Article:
Without regional stability, there can be no peace between Arab and Jew. Throughout this entire conflict, Israel has been ready to make peace. This has been true from 1937 on to the present day. However, now things have changed so dramatically that all the old concepts and paradigms have been called into question. The West Bank Palestinian state idea is dead. It has been surpassed by one of two potential outcomes: either an advancing political Islam hell-bent on the destruction of Israel or a democratic pluralism where majorities rule but not at the expense of minorities. There are no other choices (except Iranian domination, of course). But the left-wing in Israel cannot accept this reality. They continue to cling onto the old idea of the West Bank Palestinian state which in these two contexts could only mean a “Greater Palestine”. This is not a way to win an election. Concessions to the crazy machinations of ISIS and Hamas or to the false whims of the Europeans do not make for a winning political platform. What is needed by all political actors in Israel (including the national camp) is a new peace plan and an entirely new blueprint for the region. This will require an alternative narrative with an inspirational vision of the future. Without such a vision, Israel will continue to be isolated by its enemies in both Europe and the Middle East.

The Jewish people around the world await an Israeli leadership that can accomplish in the diplomatic sphere, what has been established so brilliantly in the political, economic and military realms. If Prime Minister Netanyahu cannot craft the appropriate pathway toward the center, then perhaps the task should be taken up by the Israeli left (if they can finally adapt to the new reality). However it goes, some politician must find the realism necessary to move in the only direction available to achieve success, toward a peace plan with a certainty of security. This must be true both across the river and across the region. Either way, without new ideas, both the Israel left and the Israeli right will continue to be pressured by the vast majority of the international community. This will be far worse for the left, but in the end, all of Israel will suffer from the slings and arrows of another round of left-wing European injustice aimed directly at the survival of the Jewish state.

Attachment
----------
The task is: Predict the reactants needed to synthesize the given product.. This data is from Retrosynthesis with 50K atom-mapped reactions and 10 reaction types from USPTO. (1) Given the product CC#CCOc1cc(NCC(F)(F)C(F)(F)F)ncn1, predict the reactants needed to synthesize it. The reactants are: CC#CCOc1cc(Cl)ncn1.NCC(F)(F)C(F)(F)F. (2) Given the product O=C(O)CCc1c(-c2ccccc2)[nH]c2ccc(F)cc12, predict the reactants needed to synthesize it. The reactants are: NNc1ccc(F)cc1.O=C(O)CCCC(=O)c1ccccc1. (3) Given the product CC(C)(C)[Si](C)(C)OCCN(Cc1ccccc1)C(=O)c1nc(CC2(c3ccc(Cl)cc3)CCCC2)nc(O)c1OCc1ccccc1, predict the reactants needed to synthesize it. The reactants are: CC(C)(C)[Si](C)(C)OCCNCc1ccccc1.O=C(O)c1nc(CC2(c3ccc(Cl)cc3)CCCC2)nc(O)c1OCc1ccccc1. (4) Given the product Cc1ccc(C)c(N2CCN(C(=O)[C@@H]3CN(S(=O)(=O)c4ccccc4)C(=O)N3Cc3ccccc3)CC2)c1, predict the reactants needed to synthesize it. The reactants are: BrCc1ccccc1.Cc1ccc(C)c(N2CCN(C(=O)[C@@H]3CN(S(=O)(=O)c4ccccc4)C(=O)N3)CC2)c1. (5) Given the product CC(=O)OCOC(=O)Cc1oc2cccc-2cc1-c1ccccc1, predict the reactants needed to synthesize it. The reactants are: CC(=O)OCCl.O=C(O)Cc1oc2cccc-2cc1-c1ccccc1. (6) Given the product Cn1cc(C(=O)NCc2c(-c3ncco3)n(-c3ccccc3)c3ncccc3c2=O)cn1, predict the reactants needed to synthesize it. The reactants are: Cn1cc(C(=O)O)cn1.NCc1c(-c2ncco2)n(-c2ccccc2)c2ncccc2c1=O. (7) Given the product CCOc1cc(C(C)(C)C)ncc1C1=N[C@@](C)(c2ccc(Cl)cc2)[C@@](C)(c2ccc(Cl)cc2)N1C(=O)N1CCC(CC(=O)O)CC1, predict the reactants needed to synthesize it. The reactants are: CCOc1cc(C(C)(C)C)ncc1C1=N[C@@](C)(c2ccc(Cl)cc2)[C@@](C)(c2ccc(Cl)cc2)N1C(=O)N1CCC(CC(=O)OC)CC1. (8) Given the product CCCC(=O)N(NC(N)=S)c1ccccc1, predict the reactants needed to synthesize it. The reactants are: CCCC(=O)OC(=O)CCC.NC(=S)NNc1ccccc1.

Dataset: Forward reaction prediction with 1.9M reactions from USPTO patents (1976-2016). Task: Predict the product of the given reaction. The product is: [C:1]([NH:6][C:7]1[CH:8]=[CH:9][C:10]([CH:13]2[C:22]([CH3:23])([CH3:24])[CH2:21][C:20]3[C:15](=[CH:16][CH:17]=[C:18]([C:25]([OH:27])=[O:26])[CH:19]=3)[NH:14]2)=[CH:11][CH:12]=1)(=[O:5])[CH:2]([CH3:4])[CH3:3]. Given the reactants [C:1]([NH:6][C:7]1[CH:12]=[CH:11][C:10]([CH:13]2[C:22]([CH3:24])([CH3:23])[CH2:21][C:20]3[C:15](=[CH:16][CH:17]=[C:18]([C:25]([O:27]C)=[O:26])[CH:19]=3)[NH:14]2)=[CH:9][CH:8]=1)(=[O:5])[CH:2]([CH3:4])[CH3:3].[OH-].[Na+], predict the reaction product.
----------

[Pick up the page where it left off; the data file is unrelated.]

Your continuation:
Israel is the future of the Jewish people. It must have peace, but not a phony peace that will leave it defenseless. What is needed is a real peace, a peace that the whole world can appreciate and understand. There is a way forward, and it includes: A democratic Jordan; shared-rule for the disputed territories and Jerusalem; a region free of weapons of mass destruction; a region free of conventional hegemony; and finally, a region free of foreign interference not codified into international law through UN treaty. Let the old ideas die before they slowly kill us.

About the Author
Steven Horowitz has been a farmer, journalist and teacher spanning the last 45 years. He resides in Milwaukee, Wisconsin, USA. During the 1970's, he lived on kibbutz in Israel, where he worked as a shepherd and construction worker. In 1985, he was the winner of the Christian Science Monitor's Peace 2010 international essay contest. He was a contributing author to the book "How Peace came to the World" (MIT Press).